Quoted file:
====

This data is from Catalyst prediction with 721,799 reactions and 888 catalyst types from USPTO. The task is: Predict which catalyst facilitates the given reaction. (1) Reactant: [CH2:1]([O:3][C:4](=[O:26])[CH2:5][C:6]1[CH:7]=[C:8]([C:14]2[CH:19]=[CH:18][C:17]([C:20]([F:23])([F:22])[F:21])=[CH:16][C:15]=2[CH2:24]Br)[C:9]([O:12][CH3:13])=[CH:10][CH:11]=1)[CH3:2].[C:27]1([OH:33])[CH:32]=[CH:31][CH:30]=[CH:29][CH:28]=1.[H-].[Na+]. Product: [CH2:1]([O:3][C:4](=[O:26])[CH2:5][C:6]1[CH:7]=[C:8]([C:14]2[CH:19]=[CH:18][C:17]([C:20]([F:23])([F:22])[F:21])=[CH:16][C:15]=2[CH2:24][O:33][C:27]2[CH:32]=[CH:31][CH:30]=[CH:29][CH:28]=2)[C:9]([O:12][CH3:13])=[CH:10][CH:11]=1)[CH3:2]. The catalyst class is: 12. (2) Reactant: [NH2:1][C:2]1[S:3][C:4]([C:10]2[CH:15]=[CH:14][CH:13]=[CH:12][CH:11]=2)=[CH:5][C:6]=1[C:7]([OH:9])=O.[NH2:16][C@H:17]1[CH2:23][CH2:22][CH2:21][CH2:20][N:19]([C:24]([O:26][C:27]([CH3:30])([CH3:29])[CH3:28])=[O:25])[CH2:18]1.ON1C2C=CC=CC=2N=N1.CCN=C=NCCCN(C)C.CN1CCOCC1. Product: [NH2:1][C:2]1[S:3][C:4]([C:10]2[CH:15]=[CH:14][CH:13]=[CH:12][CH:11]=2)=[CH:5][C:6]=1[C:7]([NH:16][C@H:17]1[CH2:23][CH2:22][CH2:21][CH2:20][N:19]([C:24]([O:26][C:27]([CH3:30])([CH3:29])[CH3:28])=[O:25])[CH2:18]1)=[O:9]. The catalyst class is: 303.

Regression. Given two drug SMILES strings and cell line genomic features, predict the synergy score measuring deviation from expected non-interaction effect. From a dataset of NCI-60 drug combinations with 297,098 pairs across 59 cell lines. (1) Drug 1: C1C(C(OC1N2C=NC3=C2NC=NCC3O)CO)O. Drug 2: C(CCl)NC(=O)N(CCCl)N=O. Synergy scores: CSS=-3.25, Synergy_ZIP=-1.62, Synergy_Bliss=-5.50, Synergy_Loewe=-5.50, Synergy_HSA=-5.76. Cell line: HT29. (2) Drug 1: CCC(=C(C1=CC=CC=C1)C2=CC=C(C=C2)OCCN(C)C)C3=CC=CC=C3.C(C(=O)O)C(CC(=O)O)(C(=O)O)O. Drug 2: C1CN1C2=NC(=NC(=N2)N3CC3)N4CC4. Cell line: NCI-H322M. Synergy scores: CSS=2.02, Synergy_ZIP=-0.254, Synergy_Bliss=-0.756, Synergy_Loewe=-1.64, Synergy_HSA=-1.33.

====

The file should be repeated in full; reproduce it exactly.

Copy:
This data is from Catalyst prediction with 721,799 reactions and 888 catalyst types from USPTO. The task is: Predict which catalyst facilitates the given reaction. (1) Reactant: [CH2:1]([O:3][C:4](=[O:26])[CH2:5][C:6]1[CH:7]=[C:8]([C:14]2[CH:19]=[CH:18][C:17]([C:20]([F:23])([F:22])[F:21])=[CH:16][C:15]=2[CH2:24]Br)[C:9]([O:12][CH3:13])=[CH:10][CH:11]=1)[CH3:2].[C:27]1([OH:33])[CH:32]=[CH:31][CH:30]=[CH:29][CH:28]=1.[H-].[Na+]. Product: [CH2:1]([O:3][C:4](=[O:26])[CH2:5][C:6]1[CH:7]=[C:8]([C:14]2[CH:19]=[CH:18][C:17]([C:20]([F:23])([F:22])[F:21])=[CH:16][C:15]=2[CH2:24][O:33][C:27]2[CH:32]=[CH:31][CH:30]=[CH:29][CH:28]=2)[C:9]([O:12][CH3:13])=[CH:10][CH:11]=1)[CH3:2]. The catalyst class is: 12. (2) Reactant: [NH2:1][C:2]1[S:3][C:4]([C:10]2[CH:15]=[CH:14][CH:13]=[CH:12][CH:11]=2)=[CH:5][C:6]=1[C:7]([OH:9])=O.[NH2:16][C@H:17]1[CH2:23][CH2:22][CH2:21][CH2:20][N:19]([C:24]([O:26][C:27]([CH3:30])([CH3:29])[CH3:28])=[O:25])[CH2:18]1.ON1C2C=CC=CC=2N=N1.CCN=C=NCCCN(C)C.CN1CCOCC1. Product: [NH2:1][C:2]1[S:3][C:4]([C:10]2[CH:15]=[CH:14][CH:13]=[CH:12][CH:11]=2)=[CH:5][C:6]=1[C:7]([NH:16][C@H:17]1[CH2:23][CH2:22][CH2:21][CH2:20][N:19]([C:24]([O:26][C:27]([CH3:30])([CH3:29])[CH3:28])=[O:25])[CH2:18]1)=[O:9]. The catalyst class is: 303.

Regression. Given two drug SMILES strings and cell line genomic features, predict the synergy score measuring deviation from expected non-interaction effect. From a dataset of NCI-60 drug combinations with 297,098 pairs across 59 cell lines. (1) Drug 1: C1C(C(OC1N2C=NC3=C2NC=NCC3O)CO)O. Drug 2: C(CCl)NC(=O)N(CCCl)N=O. Synergy scores: CSS=-3.25, Synergy_ZIP=-1.62, Synergy_Bliss=-5.50, Synergy_Loewe=-5.50, Synergy_HSA=-5.76. Cell line: HT29. (2) Drug 1: CCC(=C(C1=CC=CC=C1)C2=CC=C(C=C2)OCCN(C)C)C3=CC=CC=C3.C(C(=O)O)C(CC(=O)O)(C(=O)O)O. Drug 2: C1CN1C2=NC(=NC(=N2)N3CC3)N4CC4. Cell line: NCI-H322M. Synergy scores: CSS=2.02, Synergy_ZIP=-0.254, Synergy_Bliss=-0.756, Synergy_Loewe=-1.64, Synergy_HSA=-1.33.